Accelerator (1999)

D: Vinny Murphy
S: Stuart Sinclair Blyth, Gavin Kelty

The first forty minutes of co-writer/director Vinny Murphy's debut feature live up to its title. It is a pacy, energetic slice of contemporary Irish life focusing on the adventures of two groups of disaffected teens from North and South of the border. When car thief Stuart Sinclair Blyth is run out of Belfast by paramilitary vigilantes he visits his cousin in Dublin, only to fall afoul of the local master joyrider Gavin Kelty. After some facing off, the two plan a Belfast to Dublin car race with a £1200 prize for the winner. Six stolen cars, six teenage couples, one goal, many destinies. Yes, it's Gone in 60 Seconds meets How to Cheat in the Leaving Certificate, and propelled by rapid editing, a pulse-pounding techno score and more fast and slo-mo than Guy Ritchie could shake a stick at, it is a lot of fun. Unfortunately the pace flags once the race itself gets underway. In the tradition of the classic 1970s car chase movie, the story splinters into sub-plots which recount the experiences of the individual driving teams. This is where the dark underside also begins to come to the fore, and the moral wrist-slapping begins. Appropriate though it may be, the action becomes considerably more serious as the teenagers begin to encounter law enforcement and other perils of darkened backroads, wrapping with a melancholy montage of all of them in various states of injury or peril which acts as a sobering counterpoint to the first half of the movie. While one's sense of social responsibility applauds the commitment to making its point, it is a tonal inconsistency which makes the film less than satisfying.

The dramatic weight of the second half is not matched by sufficient depth of characterisation in the initial scenes. While there are some fleeting references to teenage frustration and a lack of parental guidance, the characters are mostly introduced as a colourful bunch of typically diverse (and semi-comic) personalities. There's the rock-hard one with the troubled family life and other painful secrets, the short-sighted one who's an excellent pickpocket but can barely see the road in front of the car, the techno-geek couple nicknamed 'Spock' and 'Ripley' who spout lines from films and TV shows, the one obsessed with Crunchie bars, etc. Yes the whole point of a dramatic narrative is to reveal more about such personalities as the plot advances, but the film is so playful in the first forty minutes that when it delves deeper the change of mood is very noticeable and not entirely welcome. It may be a question of the balance, as not all of the stories are equally bleak, but there is a pervasive feeling of increasing doom which comes with mounting jeopardy, and the film goes from being exciting to depressing. Yet paradoxically, the characters don't necessarily stand up under the dramatic weight piled onto them. This is especially noticeable when Kelty finally goes over the edge for no particularly good reason other than it ups the stakes. This suggests that the lighter tone might have proved the more useful one, although that would bring us back to the adolescent shenanigans of Lock, Stock, and Two Smoking Barrels as a tale without consequence.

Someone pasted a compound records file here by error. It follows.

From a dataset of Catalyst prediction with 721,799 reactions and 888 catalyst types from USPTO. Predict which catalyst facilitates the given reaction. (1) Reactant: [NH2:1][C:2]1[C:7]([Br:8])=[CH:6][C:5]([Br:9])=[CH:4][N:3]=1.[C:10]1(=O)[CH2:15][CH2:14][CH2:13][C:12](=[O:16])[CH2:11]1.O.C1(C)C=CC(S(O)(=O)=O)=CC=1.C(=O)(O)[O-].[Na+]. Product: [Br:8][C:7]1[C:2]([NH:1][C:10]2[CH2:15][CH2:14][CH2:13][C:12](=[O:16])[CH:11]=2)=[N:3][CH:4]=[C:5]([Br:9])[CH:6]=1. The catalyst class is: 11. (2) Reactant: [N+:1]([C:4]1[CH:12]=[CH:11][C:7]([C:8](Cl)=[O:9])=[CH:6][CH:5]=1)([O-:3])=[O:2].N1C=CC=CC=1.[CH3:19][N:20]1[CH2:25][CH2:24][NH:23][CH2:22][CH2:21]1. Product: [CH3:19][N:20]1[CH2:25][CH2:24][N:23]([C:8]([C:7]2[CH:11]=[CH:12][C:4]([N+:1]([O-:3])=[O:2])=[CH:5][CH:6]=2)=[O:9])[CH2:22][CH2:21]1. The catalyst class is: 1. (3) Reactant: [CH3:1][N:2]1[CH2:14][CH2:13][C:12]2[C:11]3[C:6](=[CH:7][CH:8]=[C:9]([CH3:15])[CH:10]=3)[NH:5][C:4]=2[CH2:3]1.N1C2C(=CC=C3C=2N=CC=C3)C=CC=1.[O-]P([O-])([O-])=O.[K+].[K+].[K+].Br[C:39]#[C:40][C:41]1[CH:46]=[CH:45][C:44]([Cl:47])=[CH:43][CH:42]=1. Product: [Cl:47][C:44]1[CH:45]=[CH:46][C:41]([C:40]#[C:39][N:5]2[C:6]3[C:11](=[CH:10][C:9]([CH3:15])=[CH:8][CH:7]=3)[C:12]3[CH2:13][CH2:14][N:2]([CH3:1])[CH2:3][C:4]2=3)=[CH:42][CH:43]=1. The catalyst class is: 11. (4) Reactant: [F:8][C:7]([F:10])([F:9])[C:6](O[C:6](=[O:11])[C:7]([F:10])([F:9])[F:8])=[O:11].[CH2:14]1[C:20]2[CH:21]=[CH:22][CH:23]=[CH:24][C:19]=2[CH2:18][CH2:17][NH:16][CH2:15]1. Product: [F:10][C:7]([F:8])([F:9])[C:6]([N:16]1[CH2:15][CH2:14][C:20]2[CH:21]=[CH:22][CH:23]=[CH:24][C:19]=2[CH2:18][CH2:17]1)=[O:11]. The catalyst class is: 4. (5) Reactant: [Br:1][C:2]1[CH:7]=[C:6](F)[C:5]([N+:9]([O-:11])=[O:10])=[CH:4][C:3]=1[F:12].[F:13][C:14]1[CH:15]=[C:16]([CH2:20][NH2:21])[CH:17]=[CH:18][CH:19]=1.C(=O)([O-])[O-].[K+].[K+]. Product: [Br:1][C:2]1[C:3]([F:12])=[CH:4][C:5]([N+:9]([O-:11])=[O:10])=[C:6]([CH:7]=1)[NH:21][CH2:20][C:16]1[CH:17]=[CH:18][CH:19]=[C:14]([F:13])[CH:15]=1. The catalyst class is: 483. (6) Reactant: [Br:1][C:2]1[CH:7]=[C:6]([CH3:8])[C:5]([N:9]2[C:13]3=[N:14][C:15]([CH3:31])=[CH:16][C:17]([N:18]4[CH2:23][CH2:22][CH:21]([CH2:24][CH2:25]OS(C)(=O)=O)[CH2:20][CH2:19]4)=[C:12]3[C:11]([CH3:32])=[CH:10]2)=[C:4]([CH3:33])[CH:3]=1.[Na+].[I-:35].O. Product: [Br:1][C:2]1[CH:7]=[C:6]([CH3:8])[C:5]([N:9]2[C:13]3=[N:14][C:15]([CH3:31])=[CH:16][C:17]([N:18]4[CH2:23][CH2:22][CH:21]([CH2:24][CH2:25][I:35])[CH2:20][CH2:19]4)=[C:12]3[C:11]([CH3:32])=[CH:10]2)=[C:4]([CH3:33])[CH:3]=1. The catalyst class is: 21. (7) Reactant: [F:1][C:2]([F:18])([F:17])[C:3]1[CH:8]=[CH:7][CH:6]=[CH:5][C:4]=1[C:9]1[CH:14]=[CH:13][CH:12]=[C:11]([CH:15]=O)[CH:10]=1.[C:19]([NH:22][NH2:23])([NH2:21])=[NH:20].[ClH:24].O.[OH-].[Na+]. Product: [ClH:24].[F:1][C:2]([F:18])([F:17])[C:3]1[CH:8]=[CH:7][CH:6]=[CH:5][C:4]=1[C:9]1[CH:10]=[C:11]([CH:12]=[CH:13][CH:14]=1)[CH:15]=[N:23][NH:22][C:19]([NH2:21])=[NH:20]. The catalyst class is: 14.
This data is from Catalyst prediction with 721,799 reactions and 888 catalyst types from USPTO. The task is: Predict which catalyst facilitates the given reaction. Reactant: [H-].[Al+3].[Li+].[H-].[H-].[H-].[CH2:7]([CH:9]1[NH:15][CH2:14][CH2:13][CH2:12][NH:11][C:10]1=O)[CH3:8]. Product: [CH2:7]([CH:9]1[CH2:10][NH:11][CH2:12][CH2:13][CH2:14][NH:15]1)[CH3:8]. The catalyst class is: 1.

On the whole, Accelerator is very watchable. It bristles with life for the first forty minutes, and though it does slow down and get heavy handed, it has enough going for it to make it worth a look. The production is not on the scale of Hollywood blockbusters (to say the least), so don't expect too much pyrotechnics, but there are a couple of good action scenes and some stunt driving which provide the necessary adrenaline rush from time to time. It is also, laudably, a film with some moral content (albeit of the most basic and unsophisticated sort: kids, don't steal cars!), and there are lots of bright and inventive touches which are unique to the Irish setting. It deserves a wide audience, although so far it has been more or less confined to festival screenings and limited venues. Some mention must be made of the young cast, all of whom hold their own very well despite being unknown amateurs Murphy recruited from the ranks of Irish teenagers with whom he had contact. There is a youthful vibe about the film all round which represents the energy and enthusiasm with which it has been assembled, and the actors play a major part in this.

Catch it if you can (so to speak).

Review by Harvey O'Brien PhD. copyright 2000.